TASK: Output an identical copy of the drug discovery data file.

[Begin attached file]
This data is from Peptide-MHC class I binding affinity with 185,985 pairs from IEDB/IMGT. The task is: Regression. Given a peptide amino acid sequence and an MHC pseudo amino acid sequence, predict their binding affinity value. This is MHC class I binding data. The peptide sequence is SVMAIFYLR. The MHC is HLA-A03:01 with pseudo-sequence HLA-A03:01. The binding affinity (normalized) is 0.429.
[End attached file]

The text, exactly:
This data is from Peptide-MHC class I binding affinity with 185,985 pairs from IEDB/IMGT. The task is: Regression. Given a peptide amino acid sequence and an MHC pseudo amino acid sequence, predict their binding affinity value. This is MHC class I binding data. The peptide sequence is SVMAIFYLR. The MHC is HLA-A03:01 with pseudo-sequence HLA-A03:01. The binding affinity (normalized) is 0.429.